Öka Elder

An Igbo elder who seems to have been photographed in Öka (Awka) with "wooden head dress, set with pearl buttons" [isi ojongo?]. From the photo album of Northcote Thomas, photographed c. 1910-11. MAA Cambridge.

The elder seems to be titled as she's seen here on what seems to be an oche mpata, a stool for titled people, particularly Ọzọ.

Nsibidi Writing

Photo: Ikpe case from Enyong in nsibidi recorded by Macgregor (1909).
In a class I was teaching, a pupil deeply resented the statement that the civilisation of the people in Nigeria was primitive because they had no writing. He [Ezeikpe Agwu?] declared that they had a writing called nsibidi. This happened in April, 1905. ... I set myself to find out all I could about nsibidi. People smiled when I asked for information and declared that they knew nothing about it. The reason for this is that in Efik nsibidi is used almost only to express love [and sex], and this term covers such a multitude of most abominable sins that no self-respecting Efik person will confess that he knows anything, about the writing of it. ... Still from them it was possible to see that here we have a genuine product of the native civilisation the origin of which is so old as to have become the subject of a Märchen.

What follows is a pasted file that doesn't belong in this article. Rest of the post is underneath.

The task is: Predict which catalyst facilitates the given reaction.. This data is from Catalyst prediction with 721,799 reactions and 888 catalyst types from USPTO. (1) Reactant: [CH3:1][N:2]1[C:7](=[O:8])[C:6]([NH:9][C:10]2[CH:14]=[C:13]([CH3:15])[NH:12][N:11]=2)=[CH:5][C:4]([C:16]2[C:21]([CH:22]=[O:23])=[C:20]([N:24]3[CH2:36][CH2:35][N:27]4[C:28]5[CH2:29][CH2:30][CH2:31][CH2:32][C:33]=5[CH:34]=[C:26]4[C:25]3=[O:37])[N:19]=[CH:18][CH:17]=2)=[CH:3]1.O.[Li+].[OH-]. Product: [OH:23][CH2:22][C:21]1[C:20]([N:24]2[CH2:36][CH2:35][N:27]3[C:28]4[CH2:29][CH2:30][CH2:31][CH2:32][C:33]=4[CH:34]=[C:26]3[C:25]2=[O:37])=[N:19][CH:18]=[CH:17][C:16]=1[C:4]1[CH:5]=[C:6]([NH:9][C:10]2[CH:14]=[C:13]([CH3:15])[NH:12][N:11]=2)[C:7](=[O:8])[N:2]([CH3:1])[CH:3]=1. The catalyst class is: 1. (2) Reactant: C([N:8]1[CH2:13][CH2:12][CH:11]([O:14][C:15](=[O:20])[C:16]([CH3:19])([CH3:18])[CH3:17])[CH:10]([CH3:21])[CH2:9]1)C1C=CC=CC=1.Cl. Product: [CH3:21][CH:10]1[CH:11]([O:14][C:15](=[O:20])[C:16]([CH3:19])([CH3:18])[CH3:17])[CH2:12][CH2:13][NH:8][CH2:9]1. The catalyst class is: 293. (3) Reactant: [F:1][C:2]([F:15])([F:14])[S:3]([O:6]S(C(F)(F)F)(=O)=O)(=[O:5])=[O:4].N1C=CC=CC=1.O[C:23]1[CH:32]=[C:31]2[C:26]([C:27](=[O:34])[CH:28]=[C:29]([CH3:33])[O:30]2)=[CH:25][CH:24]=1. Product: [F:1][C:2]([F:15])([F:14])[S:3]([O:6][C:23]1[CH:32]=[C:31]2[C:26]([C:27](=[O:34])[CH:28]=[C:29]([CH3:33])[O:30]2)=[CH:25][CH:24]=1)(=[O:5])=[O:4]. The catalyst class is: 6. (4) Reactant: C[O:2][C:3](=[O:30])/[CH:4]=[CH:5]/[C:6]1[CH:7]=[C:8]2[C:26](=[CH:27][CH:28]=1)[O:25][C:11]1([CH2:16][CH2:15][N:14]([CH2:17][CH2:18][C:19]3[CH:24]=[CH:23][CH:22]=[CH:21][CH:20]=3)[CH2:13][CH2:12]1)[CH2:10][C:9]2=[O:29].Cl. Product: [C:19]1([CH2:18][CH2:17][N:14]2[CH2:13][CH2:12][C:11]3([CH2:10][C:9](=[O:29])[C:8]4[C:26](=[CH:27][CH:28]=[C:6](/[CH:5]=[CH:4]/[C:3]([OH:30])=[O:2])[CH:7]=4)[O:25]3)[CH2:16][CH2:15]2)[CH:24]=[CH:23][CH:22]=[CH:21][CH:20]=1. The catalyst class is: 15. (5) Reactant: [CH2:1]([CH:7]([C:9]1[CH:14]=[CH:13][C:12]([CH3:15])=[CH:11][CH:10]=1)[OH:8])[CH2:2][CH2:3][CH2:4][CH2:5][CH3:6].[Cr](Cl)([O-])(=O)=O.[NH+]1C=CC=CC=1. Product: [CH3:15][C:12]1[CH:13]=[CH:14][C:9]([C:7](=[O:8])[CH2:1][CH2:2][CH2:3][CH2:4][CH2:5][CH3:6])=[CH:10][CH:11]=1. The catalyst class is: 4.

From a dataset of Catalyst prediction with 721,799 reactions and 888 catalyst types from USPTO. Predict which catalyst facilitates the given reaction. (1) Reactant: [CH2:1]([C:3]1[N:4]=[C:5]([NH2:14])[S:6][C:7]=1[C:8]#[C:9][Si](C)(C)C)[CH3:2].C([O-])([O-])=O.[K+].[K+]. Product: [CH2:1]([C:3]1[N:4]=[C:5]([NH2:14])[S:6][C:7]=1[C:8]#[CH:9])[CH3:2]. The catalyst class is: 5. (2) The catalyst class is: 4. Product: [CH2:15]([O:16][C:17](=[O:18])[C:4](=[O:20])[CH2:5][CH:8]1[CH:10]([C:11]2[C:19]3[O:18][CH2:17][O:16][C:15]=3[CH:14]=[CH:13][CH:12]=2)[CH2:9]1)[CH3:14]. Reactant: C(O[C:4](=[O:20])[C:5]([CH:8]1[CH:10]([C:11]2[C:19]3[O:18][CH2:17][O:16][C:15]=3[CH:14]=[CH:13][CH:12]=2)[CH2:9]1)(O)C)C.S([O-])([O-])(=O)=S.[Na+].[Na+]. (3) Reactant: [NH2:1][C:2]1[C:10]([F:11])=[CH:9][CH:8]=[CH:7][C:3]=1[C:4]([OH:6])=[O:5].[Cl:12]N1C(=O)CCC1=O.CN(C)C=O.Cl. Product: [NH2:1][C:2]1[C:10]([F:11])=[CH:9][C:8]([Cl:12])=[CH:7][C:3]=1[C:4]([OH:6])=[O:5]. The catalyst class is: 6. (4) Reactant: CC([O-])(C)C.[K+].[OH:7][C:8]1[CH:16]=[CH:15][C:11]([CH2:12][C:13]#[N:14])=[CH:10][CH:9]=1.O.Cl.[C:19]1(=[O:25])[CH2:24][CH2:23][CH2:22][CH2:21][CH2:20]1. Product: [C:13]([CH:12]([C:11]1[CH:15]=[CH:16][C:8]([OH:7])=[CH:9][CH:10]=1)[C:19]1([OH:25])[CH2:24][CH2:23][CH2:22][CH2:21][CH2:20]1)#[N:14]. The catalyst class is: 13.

– J. K. Macgregor (1909). Notes on Nsibidi.

A titled Ndoni woman

A titled Igbo woman, Ndoni, present day Rivers State, Nigeria. The Ndoni people are part of a larger people known as Ndi Osimili, 'the people of the Niger.' They're also an Oru and Ogbasu (Ogbaru) people. Lower Niger French Catholic mission postcard, turn of the 20th century.

Unidentified women [Omu Nwagboka?]

Unidentified women photographed by Henry Crosse with the Royal Niger Company, c.1886–1895. MAA Cambridge. It’s almost safe to assume that this is Omu Nwagboka (left), the last Omu of Onicha (Onitsha).

Omu Nwagboka was a wealthy trader who was appointed as Omu by the Obi of Onicha, Obi Anazonwu in 1884. She had her own ofo and it seems an abani (royal Benin-style staff) also. She had a son who she bought the Ozo title for and gave over ten wives.

The encroachment on women's authority (due to Victoriana and the exclusion of women from leadership) lead to her leading a women's protest which was so effective that after her death in 1888, Obi Anazonwu did not appoint another woman to the position of Omu in Onicha.